The revelations about the Prime Minister’s speechwriter and plagiarism this week come at a time of the academic year when I have been teaching and discussing this very issue with my students in the journalism programs at Centennial College and the University of Toronto.
Every fall, for the past few years, I have been delivering a seminar/workshop on this: sort of like a “How Not to Dress” show, except instead of fashion tips and faux pas, I try to show students what plagiarism looks like, and how to avoid it, even accidentally.
Why did this seminar get started?
Because several years ago, while correcting student stories, I came across too many quotes or paragraphs that had been “borrowed” or “lifted” from the Internet, from pamphlets handed out at the Royal Winter Fair in Toronto, or even taken verbatim from other students’ without their knowledge.
So now I teach tips and suggestions on how to make sure all their stories are written properly, by themselves, and that any research or background materiel which they didn’t get by their own devices, is properly attributed according to the rules acceptable in the news industry.
At the same time, my colleagues and I helped revamp Centennial College’s Academic Honesty and Plagiarism policy for the Journalism Program, which is now in effect in January 2008. Click here to see them.
We also drew up a pledge sheet, based on an idea submitted to the Ontario Journalism Educators group, which we ask our students who take the workshop to sign, committing them to truth telling and honesty in their journalism both at school, and out in the real world when they graduate.
The idea also came from something similar being done at Columbia Journalism School.
The bottom line in my seminars is this: journalists have to work hard to maintain the public trust that has been developed with readers/ viewers over the years, and the only way I know to do this is to be truthful and transparent in their storytelling and reporting. And besides, I say, plagiarizing — can get you fired. Either directly — if you are caught, or indirectly, because you didn’t learn the skills in journalism school to help you be a truthful journalist.
Then Obama did it.
He was accused of plagiarizing part of a campaign speech.
Then his vice presidential candidate, Joe Biden, did it.
His own troubles with plagiarism were resurrected including a 1988 presidential bid which was scuttled because of it, and there are allegations of plagiarism while at Law School.
And now the Liberals are accusing Canada’s Prime Minister Stephen Harper of cribbing parts of a speech five years ago from Australian Prime Minister Howard’s address.
His speechwriter’s been fired.
But checking the comments and blogs so far on my colleague Susan Ormiston’s story on CBC.ca and elsewhere, I see there doesn’t seem to be much outrage about any of the three cases: most folks say “No big deal.”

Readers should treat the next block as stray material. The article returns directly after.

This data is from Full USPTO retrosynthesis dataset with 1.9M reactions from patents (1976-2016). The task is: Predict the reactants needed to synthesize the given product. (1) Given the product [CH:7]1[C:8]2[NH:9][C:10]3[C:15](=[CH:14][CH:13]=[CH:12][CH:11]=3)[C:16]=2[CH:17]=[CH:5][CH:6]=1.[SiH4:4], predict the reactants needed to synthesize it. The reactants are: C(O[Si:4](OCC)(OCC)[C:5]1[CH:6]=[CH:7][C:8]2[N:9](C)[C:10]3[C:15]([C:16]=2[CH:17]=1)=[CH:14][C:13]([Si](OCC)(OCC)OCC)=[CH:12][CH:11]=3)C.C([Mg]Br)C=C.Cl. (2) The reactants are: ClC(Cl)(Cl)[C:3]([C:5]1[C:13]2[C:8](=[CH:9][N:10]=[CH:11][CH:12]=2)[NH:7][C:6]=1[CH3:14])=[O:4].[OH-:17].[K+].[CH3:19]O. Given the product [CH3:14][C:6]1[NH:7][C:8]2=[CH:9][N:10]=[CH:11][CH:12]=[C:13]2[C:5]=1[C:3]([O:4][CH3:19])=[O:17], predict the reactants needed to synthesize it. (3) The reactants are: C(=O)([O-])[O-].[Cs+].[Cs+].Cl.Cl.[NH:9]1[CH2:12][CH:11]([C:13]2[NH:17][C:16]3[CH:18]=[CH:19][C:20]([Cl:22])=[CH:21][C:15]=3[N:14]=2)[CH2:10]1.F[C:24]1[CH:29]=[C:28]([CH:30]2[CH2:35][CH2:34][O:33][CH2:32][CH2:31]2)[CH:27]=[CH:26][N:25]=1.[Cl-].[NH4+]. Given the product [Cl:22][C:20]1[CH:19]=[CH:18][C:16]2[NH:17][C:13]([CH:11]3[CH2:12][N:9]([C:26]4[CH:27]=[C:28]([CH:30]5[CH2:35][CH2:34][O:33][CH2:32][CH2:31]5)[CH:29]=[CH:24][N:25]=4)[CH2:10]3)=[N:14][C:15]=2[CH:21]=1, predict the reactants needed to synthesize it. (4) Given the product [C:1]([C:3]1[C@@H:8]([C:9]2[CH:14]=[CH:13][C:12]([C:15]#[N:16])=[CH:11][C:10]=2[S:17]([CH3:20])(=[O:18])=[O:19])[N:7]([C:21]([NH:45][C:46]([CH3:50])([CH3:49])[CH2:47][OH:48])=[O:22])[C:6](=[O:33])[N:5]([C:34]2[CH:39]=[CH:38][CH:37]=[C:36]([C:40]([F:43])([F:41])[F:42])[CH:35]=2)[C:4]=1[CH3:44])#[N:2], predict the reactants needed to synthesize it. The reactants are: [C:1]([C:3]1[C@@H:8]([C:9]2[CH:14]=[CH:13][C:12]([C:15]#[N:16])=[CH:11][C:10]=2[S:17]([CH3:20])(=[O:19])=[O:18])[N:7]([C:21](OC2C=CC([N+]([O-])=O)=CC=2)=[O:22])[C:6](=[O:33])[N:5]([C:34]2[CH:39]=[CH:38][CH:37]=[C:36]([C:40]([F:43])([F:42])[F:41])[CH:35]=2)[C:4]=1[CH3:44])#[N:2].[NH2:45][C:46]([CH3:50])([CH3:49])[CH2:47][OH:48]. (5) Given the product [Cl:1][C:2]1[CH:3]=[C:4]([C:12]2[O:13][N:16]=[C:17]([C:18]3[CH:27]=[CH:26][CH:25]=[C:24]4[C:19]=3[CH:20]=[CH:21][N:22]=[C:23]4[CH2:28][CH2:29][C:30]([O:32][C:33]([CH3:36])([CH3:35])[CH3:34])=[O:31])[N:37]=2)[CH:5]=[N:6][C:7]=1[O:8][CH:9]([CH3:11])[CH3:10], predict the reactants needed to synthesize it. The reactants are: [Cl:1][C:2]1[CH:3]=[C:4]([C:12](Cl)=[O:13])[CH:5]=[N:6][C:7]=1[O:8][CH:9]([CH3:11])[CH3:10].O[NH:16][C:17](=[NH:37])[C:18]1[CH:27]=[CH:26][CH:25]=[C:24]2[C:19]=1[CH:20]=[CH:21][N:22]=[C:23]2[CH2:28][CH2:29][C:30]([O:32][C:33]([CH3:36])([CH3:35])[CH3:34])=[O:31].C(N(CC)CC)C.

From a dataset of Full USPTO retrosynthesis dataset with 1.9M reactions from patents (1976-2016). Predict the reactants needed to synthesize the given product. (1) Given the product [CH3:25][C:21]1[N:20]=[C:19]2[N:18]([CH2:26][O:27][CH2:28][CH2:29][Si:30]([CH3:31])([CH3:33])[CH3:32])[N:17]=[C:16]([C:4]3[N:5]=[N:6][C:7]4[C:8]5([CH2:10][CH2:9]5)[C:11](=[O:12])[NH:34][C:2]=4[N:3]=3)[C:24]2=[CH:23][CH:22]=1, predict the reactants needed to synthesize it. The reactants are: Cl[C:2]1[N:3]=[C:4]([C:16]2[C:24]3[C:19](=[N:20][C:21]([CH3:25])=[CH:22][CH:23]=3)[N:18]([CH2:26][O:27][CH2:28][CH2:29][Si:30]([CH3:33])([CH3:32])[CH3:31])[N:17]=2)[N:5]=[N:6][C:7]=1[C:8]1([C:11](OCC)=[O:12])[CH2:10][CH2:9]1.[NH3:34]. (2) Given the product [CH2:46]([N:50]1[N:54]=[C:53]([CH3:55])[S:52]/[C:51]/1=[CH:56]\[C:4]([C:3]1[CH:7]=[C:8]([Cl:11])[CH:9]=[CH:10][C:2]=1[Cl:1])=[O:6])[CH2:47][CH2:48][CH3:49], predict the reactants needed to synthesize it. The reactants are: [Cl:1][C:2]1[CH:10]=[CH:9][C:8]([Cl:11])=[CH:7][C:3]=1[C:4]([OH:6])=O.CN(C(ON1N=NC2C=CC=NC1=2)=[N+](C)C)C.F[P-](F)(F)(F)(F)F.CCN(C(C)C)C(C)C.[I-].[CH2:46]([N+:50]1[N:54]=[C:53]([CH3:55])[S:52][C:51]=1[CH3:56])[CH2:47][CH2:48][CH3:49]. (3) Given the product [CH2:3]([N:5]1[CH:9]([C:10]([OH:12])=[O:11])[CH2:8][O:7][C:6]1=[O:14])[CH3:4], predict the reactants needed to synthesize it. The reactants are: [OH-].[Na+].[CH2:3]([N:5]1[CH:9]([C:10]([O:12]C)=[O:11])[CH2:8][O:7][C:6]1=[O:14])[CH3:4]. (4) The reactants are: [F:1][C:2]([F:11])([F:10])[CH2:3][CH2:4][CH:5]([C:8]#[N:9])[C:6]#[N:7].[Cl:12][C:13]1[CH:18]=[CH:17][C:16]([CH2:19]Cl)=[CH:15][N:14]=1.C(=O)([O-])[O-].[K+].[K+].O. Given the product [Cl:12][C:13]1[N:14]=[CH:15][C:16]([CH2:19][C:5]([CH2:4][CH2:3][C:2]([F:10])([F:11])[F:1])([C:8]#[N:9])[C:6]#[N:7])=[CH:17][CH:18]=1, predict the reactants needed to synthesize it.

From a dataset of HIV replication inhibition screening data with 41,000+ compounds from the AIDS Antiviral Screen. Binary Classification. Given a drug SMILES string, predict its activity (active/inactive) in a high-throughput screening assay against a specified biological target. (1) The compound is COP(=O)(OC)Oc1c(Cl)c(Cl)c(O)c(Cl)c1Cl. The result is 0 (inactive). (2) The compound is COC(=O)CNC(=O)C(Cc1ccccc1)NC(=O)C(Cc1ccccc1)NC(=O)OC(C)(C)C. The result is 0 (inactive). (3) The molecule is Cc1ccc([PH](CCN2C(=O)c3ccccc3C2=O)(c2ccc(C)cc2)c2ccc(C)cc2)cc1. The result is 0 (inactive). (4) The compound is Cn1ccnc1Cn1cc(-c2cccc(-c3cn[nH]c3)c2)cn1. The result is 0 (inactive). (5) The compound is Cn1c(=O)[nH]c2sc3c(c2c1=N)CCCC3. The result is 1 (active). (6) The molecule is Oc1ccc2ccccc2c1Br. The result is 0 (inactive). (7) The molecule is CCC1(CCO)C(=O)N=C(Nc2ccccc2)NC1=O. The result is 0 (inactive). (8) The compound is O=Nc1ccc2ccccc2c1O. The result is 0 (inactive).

So what message does this send to my journalism students? That it’s OK to cheat because if Obama and Biden and Madonna, and Harper can do it, and there are no consequences, why can’t we?
Here’s my take.
It reminds me of what I said to my mother when I was in Grade 9 and someone in my school recopied and submitted her friend’s older sister’s essay (done three years earlier) and got an A-, while I slaved for three weeks in the school library pouring through encyclopedias (No we didn’t have Internet in the 70s) and my essay got a B-.
At the time, I thought “Cheaters always win”.
My mom said “She won’t learn anything.”
I thought “This is not helpful.”
Especially because all the cool boys liked her!
Now I know Mom was partially right.
And it applies to Obama, and Biden, and Harper, too.
While I acknowledge that no one is actually hurt in the physical sense when someone like Obama or Harper’s speechwriters steal words without proper attribution, what does get hurt is the trust. That girl in Grade 9 became a lawyer. Would I hire her? Probably not.
Why? Because I could never trust her again.
What else are they stealing? What else are they not thinking up themselves?
It’s the same for politicians.
While I accept that they are all too busy to write all their speeches themselves, plagiarism does erode trust. Even if it is accidental.
So if they are going to borrow something they admire for a speech, or adopt someone else’s policy, coming clean and attributing it, is the best way. It won’t cost them votes. Politicians can’t be experts on everything.
Same with journalists. We aren’t experts on everything. We can’t be. The public knows that. But we know where to look and who to ask, and we let readers/viewers hear directly from the experts, without passing the cure for cancer or the latest discovery about Mars off as something we ourselves dreamed up on their own. Trust is everything.